Five Afghan soldiers killed in Nato strike
At least five soldiers from the Afghan army have been killed in a Nato air strike in eastern Afghanistan.
They were killed in the early hours of Thursday in the Charkh district of Logar province.
Nato confirmed the "unfortunate incident" and said it was investigating the circumstances behind the attack.
Correspondents say it is likely to anger President Hamid Karzai, who has been deeply critical of international air strikes that have killed civilians.
He has previously ordered all coalition air strikes to end unless previously cleared by the Afghan defence ministry.
Last year he also ordered a complete ban on Afghan security forces calling in air strikes in residential areas in 2013.
The BBC's Caroline Wyatt in Kabul says it is not clear why this air strike hit Afghan forces or what the military operation itself involved.
Although air strikes have inadvertently killed civilians in the past - sometimes because Taliban fighters seek shelter in residential areas - it is rare for Afghan soldiers to die in the course of such raids.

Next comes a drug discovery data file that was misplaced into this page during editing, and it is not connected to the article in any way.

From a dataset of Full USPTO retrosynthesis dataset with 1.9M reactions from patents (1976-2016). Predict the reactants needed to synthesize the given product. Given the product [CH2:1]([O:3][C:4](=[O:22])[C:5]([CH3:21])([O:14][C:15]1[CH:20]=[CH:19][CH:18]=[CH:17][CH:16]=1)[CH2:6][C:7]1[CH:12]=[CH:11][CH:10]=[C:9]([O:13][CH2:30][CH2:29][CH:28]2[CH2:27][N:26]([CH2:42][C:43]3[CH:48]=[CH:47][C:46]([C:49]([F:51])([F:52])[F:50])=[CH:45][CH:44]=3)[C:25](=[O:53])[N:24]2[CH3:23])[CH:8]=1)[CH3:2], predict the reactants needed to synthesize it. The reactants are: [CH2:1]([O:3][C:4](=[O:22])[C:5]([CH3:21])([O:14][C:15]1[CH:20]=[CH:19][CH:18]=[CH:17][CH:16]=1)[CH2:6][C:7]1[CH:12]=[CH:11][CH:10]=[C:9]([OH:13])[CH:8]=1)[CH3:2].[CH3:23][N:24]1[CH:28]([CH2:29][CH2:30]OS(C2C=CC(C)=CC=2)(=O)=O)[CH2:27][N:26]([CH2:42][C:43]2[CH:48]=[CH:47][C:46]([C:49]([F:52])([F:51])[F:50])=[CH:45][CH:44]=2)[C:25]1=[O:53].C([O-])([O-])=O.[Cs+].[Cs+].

Afghan defence ministry spokesman Zahir Azimi said on his Twitter account that five soldiers had been killed and eight others wounded in the overnight attack.
District governor Khalilullah Kamal, who has visited the scene, said the strike was carried out by a US drone.
"The post is totally destroyed," he told the AFP news agency. "The Americans used to be in that post, but since they left the ANA [Afghan National Army] took over."
Our correspondent says that the statement issued by Nato over this incident was particularly contrite and rapid in expressing its condolences, and reassuring Afghans it would investigate the raid.
Previous airstrikes have elicited furious responses from the president who has repeatedly called for military operations in residential areas to end.
In a statement, the Nato-led security mission Isaf said it values "the strong relationship with our Afghan partners, and we will determine what actions will be taken to ensure incidents like this do not happen again".
Most foreign troops are scheduled to leave Afghanistan by the end of the year.
President Karzai has refused to sign a security deal with the United States that would allow a reduced presence of international troops to remain in Afghanistan beyond that date.